But soon that all changed- compounded with many years of living with type 1 diabetes, my studies in Social Work in college, my involvement in the diabetes community online and in life, hiding from the past and things I didn’t want to deal with, and the fact that I was going a million miles an hour with limited self-care.

Diabetes Burnout hit me with full force my junior year of college. I had faced a wall that for the first time I couldn’t climb over or burst may way through. My Diabetes Burnout lasted for months and under a cloak of silence and shame. I searched for information- I found some resources that didn’t seem a right fit for me, and I found almost no “me too’s.” I did however discover how wonderful and beneficial counseling was.

I came out of it eventually, but I was very different when I did. My thoughts on mental health were the biggest change for me. Self-care immediately became a regular part of my routine. I yearned for more me too’s, and eventually I made it my goal to be more honest not just to myself, but to the outside world about mental health, but especially mental health and diabetes.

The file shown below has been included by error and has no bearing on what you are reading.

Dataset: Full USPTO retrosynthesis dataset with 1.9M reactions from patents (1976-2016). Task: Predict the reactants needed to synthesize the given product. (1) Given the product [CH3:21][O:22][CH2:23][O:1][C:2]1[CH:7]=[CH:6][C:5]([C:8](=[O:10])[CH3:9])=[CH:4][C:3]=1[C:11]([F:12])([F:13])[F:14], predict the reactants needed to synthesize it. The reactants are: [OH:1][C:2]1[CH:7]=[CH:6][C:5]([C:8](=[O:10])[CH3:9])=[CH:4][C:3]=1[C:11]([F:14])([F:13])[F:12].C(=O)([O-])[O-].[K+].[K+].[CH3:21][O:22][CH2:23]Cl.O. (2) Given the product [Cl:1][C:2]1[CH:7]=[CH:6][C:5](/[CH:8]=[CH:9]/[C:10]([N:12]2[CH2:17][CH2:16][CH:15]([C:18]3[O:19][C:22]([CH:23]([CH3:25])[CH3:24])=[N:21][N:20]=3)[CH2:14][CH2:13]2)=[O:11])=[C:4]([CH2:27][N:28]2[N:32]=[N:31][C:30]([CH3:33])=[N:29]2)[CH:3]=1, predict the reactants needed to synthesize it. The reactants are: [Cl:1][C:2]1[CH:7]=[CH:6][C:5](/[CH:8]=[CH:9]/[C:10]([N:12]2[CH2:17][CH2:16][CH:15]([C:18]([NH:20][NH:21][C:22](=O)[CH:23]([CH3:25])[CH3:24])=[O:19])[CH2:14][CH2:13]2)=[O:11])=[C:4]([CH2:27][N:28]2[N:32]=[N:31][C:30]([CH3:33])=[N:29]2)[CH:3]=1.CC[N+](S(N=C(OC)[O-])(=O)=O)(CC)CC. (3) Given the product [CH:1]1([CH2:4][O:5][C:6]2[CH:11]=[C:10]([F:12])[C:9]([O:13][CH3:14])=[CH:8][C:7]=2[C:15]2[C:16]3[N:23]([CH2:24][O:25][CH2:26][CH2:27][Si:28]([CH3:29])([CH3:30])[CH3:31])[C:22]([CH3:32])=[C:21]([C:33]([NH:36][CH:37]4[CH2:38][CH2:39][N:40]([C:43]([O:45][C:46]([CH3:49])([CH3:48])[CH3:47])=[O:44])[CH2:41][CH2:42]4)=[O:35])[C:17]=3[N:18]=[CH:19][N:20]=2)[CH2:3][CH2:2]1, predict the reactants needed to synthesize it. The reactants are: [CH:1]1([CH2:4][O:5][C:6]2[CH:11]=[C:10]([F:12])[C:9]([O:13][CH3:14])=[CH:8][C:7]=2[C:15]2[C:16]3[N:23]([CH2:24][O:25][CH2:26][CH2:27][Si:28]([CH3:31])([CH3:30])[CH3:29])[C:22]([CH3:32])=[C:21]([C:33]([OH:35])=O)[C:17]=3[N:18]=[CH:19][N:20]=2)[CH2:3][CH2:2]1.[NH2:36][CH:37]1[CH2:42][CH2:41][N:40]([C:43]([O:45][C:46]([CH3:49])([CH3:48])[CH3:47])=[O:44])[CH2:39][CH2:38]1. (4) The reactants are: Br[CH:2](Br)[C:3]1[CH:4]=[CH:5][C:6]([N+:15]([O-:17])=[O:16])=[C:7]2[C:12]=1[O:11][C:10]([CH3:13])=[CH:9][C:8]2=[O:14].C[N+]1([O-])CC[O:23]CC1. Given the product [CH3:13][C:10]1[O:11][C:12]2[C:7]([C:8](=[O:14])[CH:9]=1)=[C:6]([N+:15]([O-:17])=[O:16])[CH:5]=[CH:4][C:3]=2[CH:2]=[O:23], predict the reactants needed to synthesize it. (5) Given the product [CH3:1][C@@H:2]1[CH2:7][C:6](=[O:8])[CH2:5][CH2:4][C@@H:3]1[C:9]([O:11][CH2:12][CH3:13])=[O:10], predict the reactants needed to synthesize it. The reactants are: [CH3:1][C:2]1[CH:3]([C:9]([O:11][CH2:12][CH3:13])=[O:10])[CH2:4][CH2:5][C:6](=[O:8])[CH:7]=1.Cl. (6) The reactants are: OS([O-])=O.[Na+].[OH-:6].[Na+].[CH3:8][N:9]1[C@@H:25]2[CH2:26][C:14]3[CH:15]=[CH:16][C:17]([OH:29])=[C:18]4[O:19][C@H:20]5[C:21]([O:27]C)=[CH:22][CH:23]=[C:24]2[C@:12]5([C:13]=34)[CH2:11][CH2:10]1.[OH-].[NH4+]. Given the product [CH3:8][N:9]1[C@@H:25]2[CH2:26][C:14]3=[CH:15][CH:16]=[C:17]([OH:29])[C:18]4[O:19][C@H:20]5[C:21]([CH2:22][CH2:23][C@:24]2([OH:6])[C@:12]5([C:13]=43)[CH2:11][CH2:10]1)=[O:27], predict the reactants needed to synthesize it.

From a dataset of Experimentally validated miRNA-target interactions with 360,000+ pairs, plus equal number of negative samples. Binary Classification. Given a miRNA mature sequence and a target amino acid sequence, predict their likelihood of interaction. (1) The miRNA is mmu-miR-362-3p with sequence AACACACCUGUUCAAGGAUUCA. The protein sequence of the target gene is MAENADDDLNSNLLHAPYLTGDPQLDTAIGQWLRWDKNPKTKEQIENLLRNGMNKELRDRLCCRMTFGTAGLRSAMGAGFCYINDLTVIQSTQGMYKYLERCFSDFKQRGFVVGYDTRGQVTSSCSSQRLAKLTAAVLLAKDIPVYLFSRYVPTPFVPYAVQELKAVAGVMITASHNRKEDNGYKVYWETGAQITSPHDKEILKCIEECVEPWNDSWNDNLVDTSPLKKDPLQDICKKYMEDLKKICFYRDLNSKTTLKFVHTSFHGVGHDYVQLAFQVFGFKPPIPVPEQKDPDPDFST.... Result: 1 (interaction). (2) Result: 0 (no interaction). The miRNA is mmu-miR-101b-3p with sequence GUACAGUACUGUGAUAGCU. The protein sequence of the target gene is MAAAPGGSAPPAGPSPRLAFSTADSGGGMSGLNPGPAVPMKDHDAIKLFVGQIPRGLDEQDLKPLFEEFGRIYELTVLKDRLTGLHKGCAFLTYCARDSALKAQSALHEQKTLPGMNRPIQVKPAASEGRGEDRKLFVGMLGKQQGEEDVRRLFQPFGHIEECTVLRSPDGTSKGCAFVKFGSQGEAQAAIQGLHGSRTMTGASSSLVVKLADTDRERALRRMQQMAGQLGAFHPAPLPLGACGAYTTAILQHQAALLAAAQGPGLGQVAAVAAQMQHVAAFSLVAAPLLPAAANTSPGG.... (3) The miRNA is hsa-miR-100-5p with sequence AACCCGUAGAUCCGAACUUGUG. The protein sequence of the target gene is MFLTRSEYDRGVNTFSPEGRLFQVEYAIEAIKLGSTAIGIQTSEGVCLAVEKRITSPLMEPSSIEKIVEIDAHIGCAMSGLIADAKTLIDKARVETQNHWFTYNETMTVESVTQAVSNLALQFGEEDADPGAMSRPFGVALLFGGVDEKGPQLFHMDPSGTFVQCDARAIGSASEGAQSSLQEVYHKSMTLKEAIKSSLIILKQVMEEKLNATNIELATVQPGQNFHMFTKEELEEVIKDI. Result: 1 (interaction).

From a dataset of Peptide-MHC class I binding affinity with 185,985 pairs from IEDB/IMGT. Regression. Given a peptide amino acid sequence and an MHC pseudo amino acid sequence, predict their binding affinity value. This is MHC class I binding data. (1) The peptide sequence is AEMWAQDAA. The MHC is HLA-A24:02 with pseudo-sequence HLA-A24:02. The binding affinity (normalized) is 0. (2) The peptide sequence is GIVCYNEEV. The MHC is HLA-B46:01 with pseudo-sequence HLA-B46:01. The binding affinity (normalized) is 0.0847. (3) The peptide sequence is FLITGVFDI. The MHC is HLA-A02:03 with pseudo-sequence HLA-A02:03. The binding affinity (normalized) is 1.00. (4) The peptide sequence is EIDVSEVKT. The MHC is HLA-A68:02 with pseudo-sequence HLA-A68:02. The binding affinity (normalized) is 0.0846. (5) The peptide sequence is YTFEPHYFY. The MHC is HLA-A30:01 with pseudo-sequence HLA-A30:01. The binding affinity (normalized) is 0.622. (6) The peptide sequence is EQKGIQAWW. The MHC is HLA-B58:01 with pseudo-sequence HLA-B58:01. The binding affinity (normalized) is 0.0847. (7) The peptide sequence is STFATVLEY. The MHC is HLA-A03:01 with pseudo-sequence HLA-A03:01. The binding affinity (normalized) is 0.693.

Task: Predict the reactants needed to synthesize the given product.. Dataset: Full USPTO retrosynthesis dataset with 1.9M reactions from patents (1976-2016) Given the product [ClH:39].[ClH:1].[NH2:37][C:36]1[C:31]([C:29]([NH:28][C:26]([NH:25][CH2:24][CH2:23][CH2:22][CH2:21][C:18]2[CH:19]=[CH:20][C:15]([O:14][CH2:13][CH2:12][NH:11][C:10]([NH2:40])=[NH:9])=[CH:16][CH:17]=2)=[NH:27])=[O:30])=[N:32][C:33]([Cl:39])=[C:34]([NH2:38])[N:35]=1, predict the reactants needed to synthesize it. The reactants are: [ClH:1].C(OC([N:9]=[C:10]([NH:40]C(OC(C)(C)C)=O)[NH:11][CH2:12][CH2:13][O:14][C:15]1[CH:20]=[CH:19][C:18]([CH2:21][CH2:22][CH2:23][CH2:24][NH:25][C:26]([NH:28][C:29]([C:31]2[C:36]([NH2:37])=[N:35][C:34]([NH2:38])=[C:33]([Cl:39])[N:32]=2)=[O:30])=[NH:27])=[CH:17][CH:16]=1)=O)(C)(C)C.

My senior year of college came, and towards the end of the year so did a triple diagnosis of ADHD, Anxiety, and OCD. All of which apparently presented before the age of 12, but it was missed duee to the focus on diabetes and my mistrust of healthcare providers.

So again- something changed. With that change, so did my blog.

I’ve shared versions and bits of this story before in print and in person. Especially because only a few people probably wear their mental health on their sleeve.

But I hope for things to change. I hope for a diabetes community that doesn’t call burnout giving up. I hope for more research. I hope for a day that mental health isn’t a joke, that diabetes isn’t a joke, and especially that the two together are not part of jokes.

The truth of the matter is that I live with type 1 diabetes, ADHD, OCD, and Anxiety, but that is just a part of who I am. But these parts are very much together with other aspects of my life.

I have to check my blog sugar and give insulin many times during the day, and battle the OCD that begins to obsess over my continuous glucose monitor. I’m figuring out how to navigate ADHD and anxiety in the workplace. I’m still learning my triggers and figuring out what works for me.

And to be perfectly honest, this is mostly for me- a part of my self-care- I am not great at verbalizing how I feel- especially if those emotions aren’t positive, but I can do it through writing.

But I can’t lie when I hear or see someone say “me too” or I thought I was the only one- because it’s a nice reminder to keep doing what I’m doing, but it’s also a reminder that I am not alone.